On the other side, the new Chinese leadership under President Xi Jinping has promulgated a new Panch Sheel document, whose fine-print, when implied and executed, does not address any of India’s concerns. The document talks of strategic communication, have cultural ties, cooperation in infrastructure, tackle global challenges and have concerns for each other. What are left unaddressed are the contentious concerns about the ongoing border dispute which requires settlement. The issues of China building dams, flooding of Chinese goods in Indian markets, having a toe hold in Neelam valley of Pakistan while supplying arms to Pakistan, strategic encirclement of India, building markets and good will in Nepal, Sri Lanka and Myanmar etc., have all been set aside. The key issues listed above have been left for another day, when China is stronger and more assertive and India is even weaker. India has just blundered through the Maldives crisis, but has it learnt any lessons?

The AfPak situation and the American draw down are just around the corner. The terrorists have trumped Israel in Lebanon, Russia in Afghanistan, and they have sent the Americans out of Iraq, and now Afghanistan. Thus, the question of throwing Indian troops out of Kashmir, especially with India not giving any thought to a clear-cut policy of overcoming this nuisance, is not far-fetched.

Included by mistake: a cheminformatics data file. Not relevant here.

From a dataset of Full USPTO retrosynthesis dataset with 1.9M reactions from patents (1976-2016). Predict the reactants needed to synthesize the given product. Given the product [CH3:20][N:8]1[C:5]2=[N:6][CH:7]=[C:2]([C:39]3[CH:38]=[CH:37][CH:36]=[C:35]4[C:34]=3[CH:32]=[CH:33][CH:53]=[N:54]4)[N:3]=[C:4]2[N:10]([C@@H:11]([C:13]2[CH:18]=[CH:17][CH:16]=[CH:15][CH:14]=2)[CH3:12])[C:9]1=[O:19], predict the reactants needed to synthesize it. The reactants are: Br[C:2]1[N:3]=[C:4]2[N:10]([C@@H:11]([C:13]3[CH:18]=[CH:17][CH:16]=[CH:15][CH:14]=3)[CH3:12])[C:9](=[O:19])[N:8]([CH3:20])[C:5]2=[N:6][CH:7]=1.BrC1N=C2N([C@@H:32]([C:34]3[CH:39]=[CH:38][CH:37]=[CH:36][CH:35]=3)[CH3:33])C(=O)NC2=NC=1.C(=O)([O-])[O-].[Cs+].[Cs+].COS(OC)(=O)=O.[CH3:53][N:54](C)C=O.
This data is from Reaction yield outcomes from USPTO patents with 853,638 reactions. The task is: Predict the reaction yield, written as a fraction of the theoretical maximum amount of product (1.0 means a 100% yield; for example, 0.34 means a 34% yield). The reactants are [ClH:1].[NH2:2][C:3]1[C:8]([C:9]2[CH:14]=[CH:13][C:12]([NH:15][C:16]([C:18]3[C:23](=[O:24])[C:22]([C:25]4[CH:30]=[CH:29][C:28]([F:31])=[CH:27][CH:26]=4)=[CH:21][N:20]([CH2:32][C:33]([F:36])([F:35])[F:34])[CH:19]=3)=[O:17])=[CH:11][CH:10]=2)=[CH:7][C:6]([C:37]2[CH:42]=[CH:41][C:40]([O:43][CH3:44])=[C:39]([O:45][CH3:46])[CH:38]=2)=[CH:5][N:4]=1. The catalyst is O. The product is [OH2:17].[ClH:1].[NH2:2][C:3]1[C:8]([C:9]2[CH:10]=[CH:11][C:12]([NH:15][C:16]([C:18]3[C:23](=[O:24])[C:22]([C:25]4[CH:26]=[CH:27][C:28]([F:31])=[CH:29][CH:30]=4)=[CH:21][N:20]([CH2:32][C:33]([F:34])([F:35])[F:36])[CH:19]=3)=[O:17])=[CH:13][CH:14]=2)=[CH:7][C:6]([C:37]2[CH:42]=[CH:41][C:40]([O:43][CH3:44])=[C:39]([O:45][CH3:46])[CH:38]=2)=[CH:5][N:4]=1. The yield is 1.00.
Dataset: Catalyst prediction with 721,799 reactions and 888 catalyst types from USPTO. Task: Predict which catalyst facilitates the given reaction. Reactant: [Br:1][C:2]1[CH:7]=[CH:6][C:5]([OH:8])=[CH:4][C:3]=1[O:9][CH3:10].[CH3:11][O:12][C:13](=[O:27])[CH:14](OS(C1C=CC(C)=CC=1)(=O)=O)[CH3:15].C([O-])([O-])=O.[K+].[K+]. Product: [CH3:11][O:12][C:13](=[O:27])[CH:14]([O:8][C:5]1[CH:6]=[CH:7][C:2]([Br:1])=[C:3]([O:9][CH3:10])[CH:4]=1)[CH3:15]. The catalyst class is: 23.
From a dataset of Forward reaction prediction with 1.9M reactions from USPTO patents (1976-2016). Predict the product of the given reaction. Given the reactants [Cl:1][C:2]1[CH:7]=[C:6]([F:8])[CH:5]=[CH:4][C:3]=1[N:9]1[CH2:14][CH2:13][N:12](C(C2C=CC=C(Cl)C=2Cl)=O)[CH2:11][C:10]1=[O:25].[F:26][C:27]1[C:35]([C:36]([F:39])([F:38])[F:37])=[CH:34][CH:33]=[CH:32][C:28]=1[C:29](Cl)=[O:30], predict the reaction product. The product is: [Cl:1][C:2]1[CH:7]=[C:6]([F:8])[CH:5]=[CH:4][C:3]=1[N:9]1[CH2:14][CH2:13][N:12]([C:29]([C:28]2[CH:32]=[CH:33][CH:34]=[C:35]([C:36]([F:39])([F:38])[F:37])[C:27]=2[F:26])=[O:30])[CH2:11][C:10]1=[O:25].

India’s domestic politics have hurt Sri Lanka’s national pride as well, though, it is obvious that there is a Sinhalese chauvinism within the country. What the policymakers effectively forget is what works better in this context: is it to hurt the national pride and estrange a complete nation or to operate seamlessly so that India’s strategic concerns are addressed and the Tamils too get their due? The Americans knew about Pakistan’s involvement with the Taliban and Osama bin Laden, yet they continued to give Pakistan the status of friend in the global war on terrorism, because the Americans thought of national interests first.

Recently two heads of estranged nations, Pakistan and Sri Lanka, came to offer prayers in India, which is a religious destination for many in the subcontinent. India has cultural and religious ties with its neighbours, yet loses out to China where religion is the last thing on the agenda. India needs to think of the region in a strategic manner and not do fire fighting as is the norm.

India is also the sporting hub, yet Sri Lankan cricketers cannot play cricket in Chennai and Pakistan sportsmen are banned so often that one does not know if, as an entire society, Indians are becoming increasingly intolerant. India needs to have a grand strategy and its national interests at the core economics must play a role so also must soft power. India has a lot at stake in national interest but the UPA II has a lot at stake in surviving for the Tamil cause hence the repeated policy flaw.

The author is a retired brigadier